The island's name is Cree for "land across the water".The island has no year-round human inhabitants; however, it is part of the Attawapiskat First Nation's traditional territory and is frequently used for traditional purposes. The surface of Akimiski is flat and slopes gradually to the north. Most of the vegetation that covers the island consists of lichen, moss, sedges, and dwarf black spruce. The island is a coastal wetland that includes mudflats, tidal marshes, and tidal mudflats. Freshwater streams that flow into southwestern James Bay carry sediments and abundant nutrients that help to sustain the productive waterfowl habitat around Akimiski Island.

The Akimiski Island Group includes Akimiski, Gasket, and Gullery Islands; Albert Shoal; and the Akimiski Strait Isles.

Big Island (James Bay, Nunavut)

Big Island is a small, uninhabited island located in James Bay near the community of Chisasibi, Quebec, Canada. The island, one of three named "Big Island" in the Qikiqtaaluk Region of Nunavut, is part of the Canadian Arctic Archipelago.

Cape Hope Islands

The Cape Hope Islands are an uninhabited Canadian arctic islands group located within the midsection of James Bay in Nunavut, Canada. They are situated south of Vieux-Comptoir (Old Factory).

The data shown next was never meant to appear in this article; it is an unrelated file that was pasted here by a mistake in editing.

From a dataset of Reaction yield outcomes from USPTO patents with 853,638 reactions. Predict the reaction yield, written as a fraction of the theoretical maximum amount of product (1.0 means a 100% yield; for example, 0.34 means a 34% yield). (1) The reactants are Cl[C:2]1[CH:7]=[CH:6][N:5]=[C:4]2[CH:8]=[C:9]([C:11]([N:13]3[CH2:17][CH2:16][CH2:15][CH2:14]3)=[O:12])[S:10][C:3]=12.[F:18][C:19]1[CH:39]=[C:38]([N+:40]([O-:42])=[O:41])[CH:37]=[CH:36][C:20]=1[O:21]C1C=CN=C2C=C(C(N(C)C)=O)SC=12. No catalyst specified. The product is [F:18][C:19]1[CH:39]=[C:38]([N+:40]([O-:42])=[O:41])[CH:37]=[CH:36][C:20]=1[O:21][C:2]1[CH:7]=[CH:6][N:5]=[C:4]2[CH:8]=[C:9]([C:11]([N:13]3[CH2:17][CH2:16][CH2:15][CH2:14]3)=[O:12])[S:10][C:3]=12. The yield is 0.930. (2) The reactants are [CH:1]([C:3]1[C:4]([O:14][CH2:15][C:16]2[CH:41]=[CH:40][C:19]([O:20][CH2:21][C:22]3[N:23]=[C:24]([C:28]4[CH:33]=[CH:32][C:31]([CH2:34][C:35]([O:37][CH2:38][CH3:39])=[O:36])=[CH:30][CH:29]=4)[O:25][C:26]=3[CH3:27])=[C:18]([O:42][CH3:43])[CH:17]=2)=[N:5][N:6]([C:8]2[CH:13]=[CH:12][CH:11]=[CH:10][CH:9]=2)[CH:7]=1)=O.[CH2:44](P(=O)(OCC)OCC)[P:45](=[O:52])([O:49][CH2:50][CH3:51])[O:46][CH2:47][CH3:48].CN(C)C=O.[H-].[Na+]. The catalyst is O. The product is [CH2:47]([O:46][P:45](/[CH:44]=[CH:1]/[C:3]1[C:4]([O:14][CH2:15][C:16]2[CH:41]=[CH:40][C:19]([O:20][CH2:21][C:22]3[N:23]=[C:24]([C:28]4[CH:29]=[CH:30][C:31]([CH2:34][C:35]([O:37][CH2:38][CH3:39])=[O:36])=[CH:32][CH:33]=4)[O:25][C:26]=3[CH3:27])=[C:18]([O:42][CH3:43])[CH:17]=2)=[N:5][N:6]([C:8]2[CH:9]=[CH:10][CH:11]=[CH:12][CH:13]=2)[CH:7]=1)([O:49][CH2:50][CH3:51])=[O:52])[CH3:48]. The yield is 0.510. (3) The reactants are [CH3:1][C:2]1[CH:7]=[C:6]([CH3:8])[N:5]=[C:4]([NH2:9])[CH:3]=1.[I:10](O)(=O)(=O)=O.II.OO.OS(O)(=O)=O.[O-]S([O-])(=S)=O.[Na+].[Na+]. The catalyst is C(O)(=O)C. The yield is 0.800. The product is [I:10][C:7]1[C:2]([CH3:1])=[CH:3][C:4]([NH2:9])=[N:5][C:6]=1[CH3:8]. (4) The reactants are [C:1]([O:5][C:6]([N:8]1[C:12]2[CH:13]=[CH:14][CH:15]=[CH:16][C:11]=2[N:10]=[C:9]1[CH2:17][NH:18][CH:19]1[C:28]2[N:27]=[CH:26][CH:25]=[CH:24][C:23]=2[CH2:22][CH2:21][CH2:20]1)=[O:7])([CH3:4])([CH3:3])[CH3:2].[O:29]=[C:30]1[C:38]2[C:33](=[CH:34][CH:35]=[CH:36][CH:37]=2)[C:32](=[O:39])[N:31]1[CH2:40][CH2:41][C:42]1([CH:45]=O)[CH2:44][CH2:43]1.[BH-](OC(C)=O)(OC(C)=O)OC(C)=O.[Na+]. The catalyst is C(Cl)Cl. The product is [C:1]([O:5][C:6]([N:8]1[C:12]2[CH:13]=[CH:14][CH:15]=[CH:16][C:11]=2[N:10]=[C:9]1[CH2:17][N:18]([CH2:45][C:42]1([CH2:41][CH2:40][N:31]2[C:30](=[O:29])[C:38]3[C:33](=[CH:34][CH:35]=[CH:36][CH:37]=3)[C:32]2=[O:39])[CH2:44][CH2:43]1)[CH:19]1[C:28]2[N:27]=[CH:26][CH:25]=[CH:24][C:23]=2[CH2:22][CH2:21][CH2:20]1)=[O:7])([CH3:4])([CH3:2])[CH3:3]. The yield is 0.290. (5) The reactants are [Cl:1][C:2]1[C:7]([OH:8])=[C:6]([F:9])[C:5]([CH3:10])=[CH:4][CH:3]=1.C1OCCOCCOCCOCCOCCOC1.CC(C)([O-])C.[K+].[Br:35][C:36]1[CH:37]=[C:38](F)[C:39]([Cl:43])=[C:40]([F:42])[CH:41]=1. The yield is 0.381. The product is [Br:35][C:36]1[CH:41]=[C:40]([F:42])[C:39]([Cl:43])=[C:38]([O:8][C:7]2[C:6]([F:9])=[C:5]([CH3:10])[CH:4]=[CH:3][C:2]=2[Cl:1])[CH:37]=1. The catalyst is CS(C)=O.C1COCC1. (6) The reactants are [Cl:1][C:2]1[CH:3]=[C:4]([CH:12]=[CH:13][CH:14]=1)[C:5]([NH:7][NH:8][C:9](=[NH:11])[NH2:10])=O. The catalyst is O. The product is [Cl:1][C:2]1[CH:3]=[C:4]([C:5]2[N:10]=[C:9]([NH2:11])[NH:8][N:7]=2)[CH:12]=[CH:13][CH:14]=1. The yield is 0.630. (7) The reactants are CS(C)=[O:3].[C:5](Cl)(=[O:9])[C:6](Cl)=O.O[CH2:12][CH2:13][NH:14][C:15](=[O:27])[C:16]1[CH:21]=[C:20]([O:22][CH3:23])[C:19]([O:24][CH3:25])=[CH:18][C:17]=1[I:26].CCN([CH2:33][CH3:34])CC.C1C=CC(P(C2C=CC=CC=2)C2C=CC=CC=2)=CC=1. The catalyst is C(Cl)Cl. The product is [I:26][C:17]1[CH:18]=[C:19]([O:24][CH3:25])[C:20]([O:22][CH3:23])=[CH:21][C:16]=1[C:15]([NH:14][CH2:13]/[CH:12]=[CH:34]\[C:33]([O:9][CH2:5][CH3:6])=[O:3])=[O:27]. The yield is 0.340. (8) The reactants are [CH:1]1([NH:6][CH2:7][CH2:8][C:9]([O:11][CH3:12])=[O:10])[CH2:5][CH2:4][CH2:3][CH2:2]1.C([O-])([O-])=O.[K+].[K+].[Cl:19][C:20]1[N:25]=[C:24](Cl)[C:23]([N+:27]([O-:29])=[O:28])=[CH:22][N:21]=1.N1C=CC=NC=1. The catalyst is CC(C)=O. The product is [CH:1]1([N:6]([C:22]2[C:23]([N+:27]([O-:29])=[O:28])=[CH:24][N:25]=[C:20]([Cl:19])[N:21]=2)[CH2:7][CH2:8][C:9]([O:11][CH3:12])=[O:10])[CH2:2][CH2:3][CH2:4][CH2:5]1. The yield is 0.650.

Carey Island (Nunavut)

Carey Island (variant: Cary Island) is one of several uninhabited Canadian arctic islands located within the midsection of James Bay in Nunavut, Canada. It is situated south of Vieux-Comptoir (Old Factory).

Boatswain Bay Migratory Bird Sanctuary is nearby.

Charlton Island

Charlton Island is an uninhabited island located in James Bay, Qikiqtaaluk Region, Nunavut, Canada. Located northwest of Rupert Bay, it has an area of 308 km2 (119 sq mi).Thomas James, who gave his name to James Bay, wintered here in 1631 and named the island after Prince Charles. The founders of Fort-Rupert (1668) must have seen it and Charles Bayly was nearly driven ashore here in 1674. Some time before 1679 Bayly proposed making Charlton Island a central depot and meeting place for the three posts around James Bay. This seems to have been done until 1685 or later. After the Hudson Bay expedition (1686) the French planned to send their prisoners there. Little is heard of the island until 1803.